The skin is not only the outer layer of our body. Without our skin, obvious things like breathing and moving would not be possible. In addition, the skin keeps all the inner organs in place and repels pathogens. Read on for more fascinating facts about the skin!
1. Your skin consists of three different layers.
The skin is considered to be an organ in itself. It consists of three layers: the waterproof top layer (epidermis), the middle layer of connective tissue, hair follicles and glands (dermis) and the inner layer consisting mainly of fat and connective tissue (hypodermis). The hypodermis supports the skin structure and ensures adhesion with the muscles.
2. The skin colour is determined by cells in the epidermis.
These cells are known as melanocytes, which secrete a pigmented substance called melanin; the more melanin in the cells, the darker the skin. Excess or insufficient melanin can lead to certain skin disorders. For example, a lack of melanin can lead to the condition vitiligo, which results in white spots on the skin. With albinism the melanocytes do not produce melanin at all. In the case of excess melanin, hyperpigmentation can occur, resulting in dark spots on the skin.
3. Your skin can weigh more than 10 kilos.
The skin is responsible for about 15 percent of the body weight. This makes the skin the largest organ of your body. An average woman of 75 kilos carries about 10 kilos of skin, while the body of an average man of 85 kilos contains about 12 kilos of skin.
4. Your skin renews itself every 28 to 30 days.
New cells are created in the deepest layer of the skin and it takes about four weeks for them to appear on the surface. This process, in which old skin is worn down and replaced by new skin, can occur more than 1000 times in an average lifetime.
5. Tattoos stick thanks to macrophages.
If your skin cells renew every month, how is it possible for tattoos to stick? It’s because of your immune system. The prick of a tattoo needle causes an inflammation in the dermis. In response, macrophages, a kind of white blood cells, are sent to the inflammation to heal the skin. These macrophages ‘eat’ the dye and pass it on to new macrophages when they die. By doing this, the dye is always transferred from cell to cell. Only lasers designed to remove tattoos are strong enough to kill these macrophages.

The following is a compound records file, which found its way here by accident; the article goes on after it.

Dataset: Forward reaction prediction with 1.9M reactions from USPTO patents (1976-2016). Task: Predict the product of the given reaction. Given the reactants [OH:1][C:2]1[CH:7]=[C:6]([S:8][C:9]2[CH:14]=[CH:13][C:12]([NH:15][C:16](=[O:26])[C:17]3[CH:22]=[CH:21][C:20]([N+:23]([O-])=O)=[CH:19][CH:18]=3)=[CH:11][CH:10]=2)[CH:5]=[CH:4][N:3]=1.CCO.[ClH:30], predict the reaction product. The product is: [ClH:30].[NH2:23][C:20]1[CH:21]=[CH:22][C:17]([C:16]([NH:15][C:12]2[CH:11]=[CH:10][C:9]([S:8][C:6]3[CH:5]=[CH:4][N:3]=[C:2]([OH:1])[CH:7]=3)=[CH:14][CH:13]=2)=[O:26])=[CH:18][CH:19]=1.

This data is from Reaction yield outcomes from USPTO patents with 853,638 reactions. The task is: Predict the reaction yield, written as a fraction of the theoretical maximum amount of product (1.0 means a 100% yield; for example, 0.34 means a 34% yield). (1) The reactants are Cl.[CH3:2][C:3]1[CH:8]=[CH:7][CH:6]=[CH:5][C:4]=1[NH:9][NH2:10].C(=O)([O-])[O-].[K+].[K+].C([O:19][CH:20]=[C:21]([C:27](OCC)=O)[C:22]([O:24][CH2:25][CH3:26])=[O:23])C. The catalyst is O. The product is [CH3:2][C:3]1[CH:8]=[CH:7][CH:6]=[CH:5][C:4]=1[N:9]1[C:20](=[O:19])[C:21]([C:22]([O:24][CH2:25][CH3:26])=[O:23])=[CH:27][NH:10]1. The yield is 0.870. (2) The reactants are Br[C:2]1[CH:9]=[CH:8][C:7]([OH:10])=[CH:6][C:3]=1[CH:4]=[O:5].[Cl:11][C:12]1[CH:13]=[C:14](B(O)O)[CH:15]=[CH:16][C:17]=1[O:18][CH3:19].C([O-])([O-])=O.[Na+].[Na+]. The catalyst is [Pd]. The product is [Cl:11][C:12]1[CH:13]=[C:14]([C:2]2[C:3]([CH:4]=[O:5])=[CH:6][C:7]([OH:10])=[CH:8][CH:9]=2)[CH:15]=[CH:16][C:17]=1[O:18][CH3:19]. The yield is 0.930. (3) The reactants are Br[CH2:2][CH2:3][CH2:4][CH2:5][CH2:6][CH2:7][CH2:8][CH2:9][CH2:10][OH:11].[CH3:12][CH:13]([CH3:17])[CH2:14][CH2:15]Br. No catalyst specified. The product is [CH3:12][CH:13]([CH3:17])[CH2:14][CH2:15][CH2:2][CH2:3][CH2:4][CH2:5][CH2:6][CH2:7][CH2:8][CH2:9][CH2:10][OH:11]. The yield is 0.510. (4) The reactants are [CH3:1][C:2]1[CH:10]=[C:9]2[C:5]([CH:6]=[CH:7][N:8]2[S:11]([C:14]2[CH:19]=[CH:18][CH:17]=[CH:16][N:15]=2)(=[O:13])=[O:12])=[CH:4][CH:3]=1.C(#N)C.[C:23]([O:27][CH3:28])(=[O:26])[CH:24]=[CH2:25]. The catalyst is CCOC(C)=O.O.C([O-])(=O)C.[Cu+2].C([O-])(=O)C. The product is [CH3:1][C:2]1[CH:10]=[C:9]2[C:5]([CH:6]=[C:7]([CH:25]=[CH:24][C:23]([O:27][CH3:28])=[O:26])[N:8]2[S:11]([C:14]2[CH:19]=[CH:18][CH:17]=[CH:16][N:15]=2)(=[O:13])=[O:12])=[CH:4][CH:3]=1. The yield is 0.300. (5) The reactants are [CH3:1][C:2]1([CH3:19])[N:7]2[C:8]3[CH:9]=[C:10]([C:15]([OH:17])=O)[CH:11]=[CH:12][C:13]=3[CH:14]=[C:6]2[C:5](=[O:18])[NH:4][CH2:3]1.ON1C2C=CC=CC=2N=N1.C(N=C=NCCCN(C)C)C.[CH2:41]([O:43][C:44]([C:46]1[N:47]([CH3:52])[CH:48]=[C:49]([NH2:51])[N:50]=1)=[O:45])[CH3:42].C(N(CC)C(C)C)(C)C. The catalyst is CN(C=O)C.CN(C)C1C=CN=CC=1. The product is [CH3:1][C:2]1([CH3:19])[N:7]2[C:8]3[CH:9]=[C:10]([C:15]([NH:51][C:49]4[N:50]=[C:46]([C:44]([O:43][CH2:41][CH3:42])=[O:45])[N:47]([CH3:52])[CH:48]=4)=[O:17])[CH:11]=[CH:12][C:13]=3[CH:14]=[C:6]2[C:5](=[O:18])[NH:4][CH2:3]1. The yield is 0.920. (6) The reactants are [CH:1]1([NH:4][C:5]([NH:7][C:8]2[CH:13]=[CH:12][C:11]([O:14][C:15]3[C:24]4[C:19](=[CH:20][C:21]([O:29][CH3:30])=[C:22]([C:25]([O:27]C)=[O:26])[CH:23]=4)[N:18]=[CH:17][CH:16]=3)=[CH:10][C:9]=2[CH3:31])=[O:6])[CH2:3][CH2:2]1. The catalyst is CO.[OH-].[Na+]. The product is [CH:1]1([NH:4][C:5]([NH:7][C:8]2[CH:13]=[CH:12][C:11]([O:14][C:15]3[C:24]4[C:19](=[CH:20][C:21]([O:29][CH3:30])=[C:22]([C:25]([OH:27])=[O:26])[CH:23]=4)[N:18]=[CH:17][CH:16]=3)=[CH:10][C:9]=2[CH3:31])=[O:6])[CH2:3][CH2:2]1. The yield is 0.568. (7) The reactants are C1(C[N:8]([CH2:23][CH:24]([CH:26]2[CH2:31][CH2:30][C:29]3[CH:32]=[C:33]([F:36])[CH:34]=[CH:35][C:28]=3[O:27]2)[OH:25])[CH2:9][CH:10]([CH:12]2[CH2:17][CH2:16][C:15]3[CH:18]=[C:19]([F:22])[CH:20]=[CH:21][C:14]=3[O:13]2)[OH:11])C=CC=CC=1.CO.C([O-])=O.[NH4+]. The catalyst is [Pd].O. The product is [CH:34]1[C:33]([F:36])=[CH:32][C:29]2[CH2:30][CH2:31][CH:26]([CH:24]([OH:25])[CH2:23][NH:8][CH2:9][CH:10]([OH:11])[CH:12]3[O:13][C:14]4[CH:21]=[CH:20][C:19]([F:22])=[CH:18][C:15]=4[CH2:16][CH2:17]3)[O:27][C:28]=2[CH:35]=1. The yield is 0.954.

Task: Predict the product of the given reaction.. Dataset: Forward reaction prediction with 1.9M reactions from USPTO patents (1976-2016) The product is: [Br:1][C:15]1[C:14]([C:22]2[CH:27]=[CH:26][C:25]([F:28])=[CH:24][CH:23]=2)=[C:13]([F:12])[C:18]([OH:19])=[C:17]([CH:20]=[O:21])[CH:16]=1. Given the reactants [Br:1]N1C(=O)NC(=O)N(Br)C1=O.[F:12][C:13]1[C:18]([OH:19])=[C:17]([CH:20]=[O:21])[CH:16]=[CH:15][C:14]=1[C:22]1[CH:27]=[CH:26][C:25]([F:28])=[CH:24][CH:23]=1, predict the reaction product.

6. Your skin acts as a host for billions of creatures.
Your skin contains a microbioom in which more than 1000 types of bacteria can live, along with other microbes, viruses and pathogens. The small ecosystems consist mainly of good bacteria that support body processes such as wound healing.
7. The ancient Egyptians covered their wounds with mouldy bread.
Injuries to the dermis can expose the inner tissues to pathogens. To prevent infections from spreading, the ancient Egyptians treated their wounds with mouldy bread (really!). Although this may seem unhygienic, modern research has shown that the bread probably contained antibacterial properties, a kind of early form of penicillin.
8. Your moisture balance depends on your skin.
Your skin forms a waterproof barrier to maintain the body’s moisture balance. For example, people who have suffered burns often have problems with their fluid balance. Moisture loss through skin injuries can be very dangerous and can lead to dehydration and hypertension, among other things.
9. Your legs may be the driest part of your body.
Unless you live in the tropics, you probably notice that the skin on your legs gets drier in winter. There’s a biological reason for that. The skin here contains fewer sebaceous glands than any other part of the body. The low humidity in winter causes dehydration of the skin.
10. Scientists use ‘good’ bacteria to treat acne.
Acne is a hormonal disorder in which the pores of the skin become clogged with sebum and dead skin cells. A 2015 study has shown that fighting the bad bacteria that stimulate acne outbreaks with good bacteria (probiotics) has a beneficial effect and can make the skin more resilient in the long term.